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Health Department offers recommendations for preventing Hantavirus

FOR IMMEDIATE RELEASE:  Friday, September 14, 2012
Lon Kightlinger, (605) 773-3737 


Health Department offers recommendations for preventing Hantavirus


PIERRE, S.D. – South Dakotans should be aware of the risk of Hantavirus as temperatures cool off and rodents move indoors, says a state health official.


Hantavirus is caused by a virus carried by rodents. It can result in Hantavirus Pulmonary Syndrome, which fills the lungs with fluid and can lead to respiratory failure. Deer mice are the primary carriers of the virus that causes the disease.  


“Routine rodent control measures are particularly important this time of year as rodents look to move inside,” said Dr. Lon Kightlinger, State Epidemiologist for the Department of Health. “The risk for Hantavirus is statewide and year round. It can happen wherever there are rodent-infested buildings.”


People get infected when they breathe in aerosolized virus from the droppings, urine or saliva of mice. Symptoms usually appear within two to four weeks of exposure and include fatigue, a fever of 101-104°, muscle aches, cough, vomiting and diarrhea. Seek medical care immediately if you have fever, deep muscle aches, and severe shortness of breath after exposure to mice.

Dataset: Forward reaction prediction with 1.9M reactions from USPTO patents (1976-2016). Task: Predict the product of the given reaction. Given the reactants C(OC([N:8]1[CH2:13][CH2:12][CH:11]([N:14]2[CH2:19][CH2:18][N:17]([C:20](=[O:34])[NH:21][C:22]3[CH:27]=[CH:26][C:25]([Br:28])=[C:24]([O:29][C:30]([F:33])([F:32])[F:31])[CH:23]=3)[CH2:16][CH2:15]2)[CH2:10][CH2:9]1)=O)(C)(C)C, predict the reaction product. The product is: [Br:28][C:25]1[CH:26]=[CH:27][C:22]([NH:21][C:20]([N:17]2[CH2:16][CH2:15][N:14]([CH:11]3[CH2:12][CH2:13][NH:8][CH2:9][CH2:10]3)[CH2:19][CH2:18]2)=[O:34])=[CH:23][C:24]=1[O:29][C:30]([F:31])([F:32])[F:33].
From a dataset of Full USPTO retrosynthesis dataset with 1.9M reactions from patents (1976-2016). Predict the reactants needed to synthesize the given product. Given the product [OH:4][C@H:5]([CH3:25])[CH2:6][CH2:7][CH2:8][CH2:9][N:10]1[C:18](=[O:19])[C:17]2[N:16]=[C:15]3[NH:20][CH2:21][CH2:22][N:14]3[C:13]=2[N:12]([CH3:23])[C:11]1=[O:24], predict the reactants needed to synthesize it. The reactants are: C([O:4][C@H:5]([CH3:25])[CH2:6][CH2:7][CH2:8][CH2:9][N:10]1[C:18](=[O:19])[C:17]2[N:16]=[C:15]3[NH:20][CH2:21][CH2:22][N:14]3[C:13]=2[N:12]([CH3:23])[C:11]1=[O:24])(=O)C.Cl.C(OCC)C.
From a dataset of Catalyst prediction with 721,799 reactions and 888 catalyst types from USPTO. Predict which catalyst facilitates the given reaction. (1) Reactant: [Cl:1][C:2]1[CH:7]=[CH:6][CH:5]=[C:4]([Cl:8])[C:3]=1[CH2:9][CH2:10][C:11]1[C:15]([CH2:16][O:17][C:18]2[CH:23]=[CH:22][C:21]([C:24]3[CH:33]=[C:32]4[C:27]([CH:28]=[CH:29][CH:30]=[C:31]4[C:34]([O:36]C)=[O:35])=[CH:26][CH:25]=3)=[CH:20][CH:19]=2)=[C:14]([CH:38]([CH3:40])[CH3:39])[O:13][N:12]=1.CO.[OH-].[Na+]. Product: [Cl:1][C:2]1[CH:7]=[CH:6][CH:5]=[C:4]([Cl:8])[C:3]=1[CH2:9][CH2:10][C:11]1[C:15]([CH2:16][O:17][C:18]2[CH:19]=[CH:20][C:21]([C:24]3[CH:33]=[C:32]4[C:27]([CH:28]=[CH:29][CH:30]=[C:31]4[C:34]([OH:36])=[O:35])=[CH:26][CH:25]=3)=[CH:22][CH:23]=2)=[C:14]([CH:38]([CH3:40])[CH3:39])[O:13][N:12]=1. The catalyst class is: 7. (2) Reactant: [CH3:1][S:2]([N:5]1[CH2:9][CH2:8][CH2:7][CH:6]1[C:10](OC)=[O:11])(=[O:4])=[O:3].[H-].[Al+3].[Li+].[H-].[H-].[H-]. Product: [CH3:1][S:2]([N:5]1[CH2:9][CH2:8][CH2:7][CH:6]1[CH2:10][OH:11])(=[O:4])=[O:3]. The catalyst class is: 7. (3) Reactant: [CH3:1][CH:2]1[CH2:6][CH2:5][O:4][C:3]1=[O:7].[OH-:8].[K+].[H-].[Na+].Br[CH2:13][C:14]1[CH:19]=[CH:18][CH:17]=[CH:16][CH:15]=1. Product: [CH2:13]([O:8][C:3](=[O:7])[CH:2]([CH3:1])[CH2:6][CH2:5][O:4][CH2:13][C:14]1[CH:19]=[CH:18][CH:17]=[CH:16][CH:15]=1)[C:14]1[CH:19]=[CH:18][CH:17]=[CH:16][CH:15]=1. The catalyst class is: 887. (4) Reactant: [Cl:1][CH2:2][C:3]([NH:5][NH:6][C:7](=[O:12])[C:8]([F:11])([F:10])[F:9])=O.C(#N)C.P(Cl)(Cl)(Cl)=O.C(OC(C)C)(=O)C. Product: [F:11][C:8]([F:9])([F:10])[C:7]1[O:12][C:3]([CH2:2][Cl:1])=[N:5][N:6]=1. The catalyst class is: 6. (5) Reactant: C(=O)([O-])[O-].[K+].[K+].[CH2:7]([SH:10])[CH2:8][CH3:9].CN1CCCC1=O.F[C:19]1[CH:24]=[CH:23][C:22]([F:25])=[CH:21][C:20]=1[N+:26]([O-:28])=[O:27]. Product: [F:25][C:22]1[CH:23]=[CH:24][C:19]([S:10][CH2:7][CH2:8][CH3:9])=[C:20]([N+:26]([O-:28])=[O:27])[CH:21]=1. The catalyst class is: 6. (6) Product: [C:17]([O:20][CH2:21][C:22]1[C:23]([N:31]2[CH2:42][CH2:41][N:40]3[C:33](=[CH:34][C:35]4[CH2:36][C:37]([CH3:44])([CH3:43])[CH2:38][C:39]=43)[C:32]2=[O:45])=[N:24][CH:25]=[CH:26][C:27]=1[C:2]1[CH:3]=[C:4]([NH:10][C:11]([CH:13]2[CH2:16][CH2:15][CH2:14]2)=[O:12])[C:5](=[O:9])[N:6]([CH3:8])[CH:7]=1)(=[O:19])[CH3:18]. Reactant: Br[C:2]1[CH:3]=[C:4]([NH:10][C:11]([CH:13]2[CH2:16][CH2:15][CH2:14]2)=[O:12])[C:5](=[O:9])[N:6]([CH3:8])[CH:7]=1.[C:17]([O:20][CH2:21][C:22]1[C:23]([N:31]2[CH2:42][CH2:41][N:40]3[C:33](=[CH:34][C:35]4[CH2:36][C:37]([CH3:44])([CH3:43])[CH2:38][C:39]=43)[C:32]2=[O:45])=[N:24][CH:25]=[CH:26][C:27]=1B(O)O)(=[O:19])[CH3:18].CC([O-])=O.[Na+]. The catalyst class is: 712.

South Dakota has reported 15 cases of Hantavirus and five deaths since 1993 when the disease was first detected, including one death earlier this year. More than 570 cases have been reported in the U.S. since 1993, including a cluster of nine cases this summer at Yosemite National Park in California that has resulted in three deaths.


To control mice and prevent Hantavirus infection:

  • Seal gaps around roofs, attics, basements, windows, doors, foundations, vents, air conditioners, under sinks and other pipes.
  • Set traps where you find mice, nesting materials, urine or droppings.
  • Wear rubber or plastic gloves to clean up dead mice or their droppings.
  • Spray dead mice, urine or droppings with a disinfectant or a mixture of 1½ cups household bleach and 1 gallon of water. Soak for 5 minutes, wipe up with a paper towel and put everything in a plastic bag and seal. Put in a second bag and seal that as well.
  • Clean the area with a disinfectant or bleach solution. Don't use vacuum cleaners or brooms, since they can create aerosols. Wash gloved hands with soap and water and wash again after taking off gloves.
  • Keep your house and yard free of junk and rubbish to limit food sources and nesting sites for mice. Use thick plastic or metal containers with tight lids for garbage and for storing pet food.


Learn more about Hantavirus and its prevention at http://doh.sd.gov/hantavirus or http://www.cdc.gov/hantavirus/index.html.